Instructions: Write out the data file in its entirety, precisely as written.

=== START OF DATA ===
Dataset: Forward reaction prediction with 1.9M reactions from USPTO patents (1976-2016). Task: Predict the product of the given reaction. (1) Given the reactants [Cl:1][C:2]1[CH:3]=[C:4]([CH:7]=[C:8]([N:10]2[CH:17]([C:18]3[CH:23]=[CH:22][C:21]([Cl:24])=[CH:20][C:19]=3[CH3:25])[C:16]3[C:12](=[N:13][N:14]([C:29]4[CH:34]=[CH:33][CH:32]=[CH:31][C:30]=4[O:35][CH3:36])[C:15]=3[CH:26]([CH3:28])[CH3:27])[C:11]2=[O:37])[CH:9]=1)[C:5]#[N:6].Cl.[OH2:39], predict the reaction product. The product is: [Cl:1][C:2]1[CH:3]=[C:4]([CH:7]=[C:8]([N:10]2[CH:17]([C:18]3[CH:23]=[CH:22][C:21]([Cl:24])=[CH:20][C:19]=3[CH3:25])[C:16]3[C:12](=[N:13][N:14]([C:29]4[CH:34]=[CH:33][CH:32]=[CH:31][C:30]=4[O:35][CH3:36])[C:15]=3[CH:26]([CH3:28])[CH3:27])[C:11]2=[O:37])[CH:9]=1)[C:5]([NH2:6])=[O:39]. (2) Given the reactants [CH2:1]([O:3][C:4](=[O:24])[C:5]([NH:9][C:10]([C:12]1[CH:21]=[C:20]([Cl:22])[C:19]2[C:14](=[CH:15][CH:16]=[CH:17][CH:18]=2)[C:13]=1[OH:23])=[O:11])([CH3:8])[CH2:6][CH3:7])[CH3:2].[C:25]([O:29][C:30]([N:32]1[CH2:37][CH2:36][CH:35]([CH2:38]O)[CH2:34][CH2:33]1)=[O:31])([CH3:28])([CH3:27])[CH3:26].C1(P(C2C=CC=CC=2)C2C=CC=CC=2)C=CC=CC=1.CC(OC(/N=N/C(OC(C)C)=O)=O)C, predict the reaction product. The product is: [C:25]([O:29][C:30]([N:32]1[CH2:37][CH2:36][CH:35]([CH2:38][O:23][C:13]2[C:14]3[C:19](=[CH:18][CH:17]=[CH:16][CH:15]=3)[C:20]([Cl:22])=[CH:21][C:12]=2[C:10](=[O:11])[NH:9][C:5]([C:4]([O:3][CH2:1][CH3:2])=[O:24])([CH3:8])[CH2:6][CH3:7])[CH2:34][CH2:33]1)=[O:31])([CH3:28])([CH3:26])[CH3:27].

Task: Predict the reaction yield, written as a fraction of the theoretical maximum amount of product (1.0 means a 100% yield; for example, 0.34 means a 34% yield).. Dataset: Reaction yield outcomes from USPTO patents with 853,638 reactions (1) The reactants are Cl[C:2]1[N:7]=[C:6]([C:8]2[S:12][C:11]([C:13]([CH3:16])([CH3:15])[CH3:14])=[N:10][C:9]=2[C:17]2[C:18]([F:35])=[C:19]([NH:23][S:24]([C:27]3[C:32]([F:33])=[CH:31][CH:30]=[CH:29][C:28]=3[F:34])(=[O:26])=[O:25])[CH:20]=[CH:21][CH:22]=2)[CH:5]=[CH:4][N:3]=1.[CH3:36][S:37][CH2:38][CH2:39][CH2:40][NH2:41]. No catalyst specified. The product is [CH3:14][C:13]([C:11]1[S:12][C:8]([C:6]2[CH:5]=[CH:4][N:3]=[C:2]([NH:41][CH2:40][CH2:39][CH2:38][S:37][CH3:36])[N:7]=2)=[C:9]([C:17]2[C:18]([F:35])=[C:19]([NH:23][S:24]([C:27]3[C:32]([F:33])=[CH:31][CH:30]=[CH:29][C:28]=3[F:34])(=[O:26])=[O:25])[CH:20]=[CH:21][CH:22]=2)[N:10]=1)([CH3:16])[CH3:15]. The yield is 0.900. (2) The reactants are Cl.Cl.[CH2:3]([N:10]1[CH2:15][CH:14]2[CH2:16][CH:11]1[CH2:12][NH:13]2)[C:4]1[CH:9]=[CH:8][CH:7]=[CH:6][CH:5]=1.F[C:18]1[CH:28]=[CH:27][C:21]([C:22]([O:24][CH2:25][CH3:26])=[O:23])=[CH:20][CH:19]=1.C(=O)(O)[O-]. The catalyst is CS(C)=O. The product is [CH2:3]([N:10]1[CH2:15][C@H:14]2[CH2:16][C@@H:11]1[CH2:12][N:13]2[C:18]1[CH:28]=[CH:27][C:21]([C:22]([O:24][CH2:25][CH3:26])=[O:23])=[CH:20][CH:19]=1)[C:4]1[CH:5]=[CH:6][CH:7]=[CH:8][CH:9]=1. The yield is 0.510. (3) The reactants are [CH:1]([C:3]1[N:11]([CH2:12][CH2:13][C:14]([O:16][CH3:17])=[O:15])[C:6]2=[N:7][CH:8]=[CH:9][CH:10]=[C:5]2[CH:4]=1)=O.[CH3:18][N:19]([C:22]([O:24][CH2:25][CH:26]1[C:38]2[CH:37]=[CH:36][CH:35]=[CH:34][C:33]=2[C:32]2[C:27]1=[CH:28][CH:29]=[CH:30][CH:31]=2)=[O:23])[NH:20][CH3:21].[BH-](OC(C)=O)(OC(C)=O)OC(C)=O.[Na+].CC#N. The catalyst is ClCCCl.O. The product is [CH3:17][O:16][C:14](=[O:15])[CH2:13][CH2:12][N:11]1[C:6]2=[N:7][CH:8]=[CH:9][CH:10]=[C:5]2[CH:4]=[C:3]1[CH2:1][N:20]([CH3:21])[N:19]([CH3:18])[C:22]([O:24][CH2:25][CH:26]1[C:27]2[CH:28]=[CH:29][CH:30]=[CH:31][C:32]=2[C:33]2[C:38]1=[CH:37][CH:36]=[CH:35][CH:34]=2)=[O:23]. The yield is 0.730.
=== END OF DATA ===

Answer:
Dataset: Forward reaction prediction with 1.9M reactions from USPTO patents (1976-2016). Task: Predict the product of the given reaction. (1) Given the reactants [Cl:1][C:2]1[CH:3]=[C:4]([CH:7]=[C:8]([N:10]2[CH:17]([C:18]3[CH:23]=[CH:22][C:21]([Cl:24])=[CH:20][C:19]=3[CH3:25])[C:16]3[C:12](=[N:13][N:14]([C:29]4[CH:34]=[CH:33][CH:32]=[CH:31][C:30]=4[O:35][CH3:36])[C:15]=3[CH:26]([CH3:28])[CH3:27])[C:11]2=[O:37])[CH:9]=1)[C:5]#[N:6].Cl.[OH2:39], predict the reaction product. The product is: [Cl:1][C:2]1[CH:3]=[C:4]([CH:7]=[C:8]([N:10]2[CH:17]([C:18]3[CH:23]=[CH:22][C:21]([Cl:24])=[CH:20][C:19]=3[CH3:25])[C:16]3[C:12](=[N:13][N:14]([C:29]4[CH:34]=[CH:33][CH:32]=[CH:31][C:30]=4[O:35][CH3:36])[C:15]=3[CH:26]([CH3:28])[CH3:27])[C:11]2=[O:37])[CH:9]=1)[C:5]([NH2:6])=[O:39]. (2) Given the reactants [CH2:1]([O:3][C:4](=[O:24])[C:5]([NH:9][C:10]([C:12]1[CH:21]=[C:20]([Cl:22])[C:19]2[C:14](=[CH:15][CH:16]=[CH:17][CH:18]=2)[C:13]=1[OH:23])=[O:11])([CH3:8])[CH2:6][CH3:7])[CH3:2].[C:25]([O:29][C:30]([N:32]1[CH2:37][CH2:36][CH:35]([CH2:38]O)[CH2:34][CH2:33]1)=[O:31])([CH3:28])([CH3:27])[CH3:26].C1(P(C2C=CC=CC=2)C2C=CC=CC=2)C=CC=CC=1.CC(OC(/N=N/C(OC(C)C)=O)=O)C, predict the reaction product. The product is: [C:25]([O:29][C:30]([N:32]1[CH2:37][CH2:36][CH:35]([CH2:38][O:23][C:13]2[C:14]3[C:19](=[CH:18][CH:17]=[CH:16][CH:15]=3)[C:20]([Cl:22])=[CH:21][C:12]=2[C:10](=[O:11])[NH:9][C:5]([C:4]([O:3][CH2:1][CH3:2])=[O:24])([CH3:8])[CH2:6][CH3:7])[CH2:34][CH2:33]1)=[O:31])([CH3:28])([CH3:26])[CH3:27].

Task: Predict the reaction yield, written as a fraction of the theoretical maximum amount of product (1.0 means a 100% yield; for example, 0.34 means a 34% yield).. Dataset: Reaction yield outcomes from USPTO patents with 853,638 reactions (1) The reactants are Cl[C:2]1[N:7]=[C:6]([C:8]2[S:12][C:11]([C:13]([CH3:16])([CH3:15])[CH3:14])=[N:10][C:9]=2[C:17]2[C:18]([F:35])=[C:19]([NH:23][S:24]([C:27]3[C:32]([F:33])=[CH:31][CH:30]=[CH:29][C:28]=3[F:34])(=[O:26])=[O:25])[CH:20]=[CH:21][CH:22]=2)[CH:5]=[CH:4][N:3]=1.[CH3:36][S:37][CH2:38][CH2:39][CH2:40][NH2:41]. No catalyst specified. The product is [CH3:14][C:13]([C:11]1[S:12][C:8]([C:6]2[CH:5]=[CH:4][N:3]=[C:2]([NH:41][CH2:40][CH2:39][CH2:38][S:37][CH3:36])[N:7]=2)=[C:9]([C:17]2[C:18]([F:35])=[C:19]([NH:23][S:24]([C:27]3[C:32]([F:33])=[CH:31][CH:30]=[CH:29][C:28]=3[F:34])(=[O:26])=[O:25])[CH:20]=[CH:21][CH:22]=2)[N:10]=1)([CH3:16])[CH3:15]. The yield is 0.900. (2) The reactants are Cl.Cl.[CH2:3]([N:10]1[CH2:15][CH:14]2[CH2:16][CH:11]1[CH2:12][NH:13]2)[C:4]1[CH:9]=[CH:8][CH:7]=[CH:6][CH:5]=1.F[C:18]1[CH:28]=[CH:27][C:21]([C:22]([O:24][CH2:25][CH3:26])=[O:23])=[CH:20][CH:19]=1.C(=O)(O)[O-]. The catalyst is CS(C)=O. The product is [CH2:3]([N:10]1[CH2:15][C@H:14]2[CH2:16][C@@H:11]1[CH2:12][N:13]2[C:18]1[CH:28]=[CH:27][C:21]([C:22]([O:24][CH2:25][CH3:26])=[O:23])=[CH:20][CH:19]=1)[C:4]1[CH:5]=[CH:6][CH:7]=[CH:8][CH:9]=1. The yield is 0.510. (3) The reactants are [CH:1]([C:3]1[N:11]([CH2:12][CH2:13][C:14]([O:16][CH3:17])=[O:15])[C:6]2=[N:7][CH:8]=[CH:9][CH:10]=[C:5]2[CH:4]=1)=O.[CH3:18][N:19]([C:22]([O:24][CH2:25][CH:26]1[C:38]2[CH:37]=[CH:36][CH:35]=[CH:34][C:33]=2[C:32]2[C:27]1=[CH:28][CH:29]=[CH:30][CH:31]=2)=[O:23])[NH:20][CH3:21].[BH-](OC(C)=O)(OC(C)=O)OC(C)=O.[Na+].CC#N. The catalyst is ClCCCl.O. The product is [CH3:17][O:16][C:14](=[O:15])[CH2:13][CH2:12][N:11]1[C:6]2=[N:7][CH:8]=[CH:9][CH:10]=[C:5]2[CH:4]=[C:3]1[CH2:1][N:20]([CH3:21])[N:19]([CH3:18])[C:22]([O:24][CH2:25][CH:26]1[C:27]2[CH:28]=[CH:29][CH:30]=[CH:31][C:32]=2[C:33]2[C:38]1=[CH:37][CH:36]=[CH:35][CH:34]=2)=[O:23]. The yield is 0.730.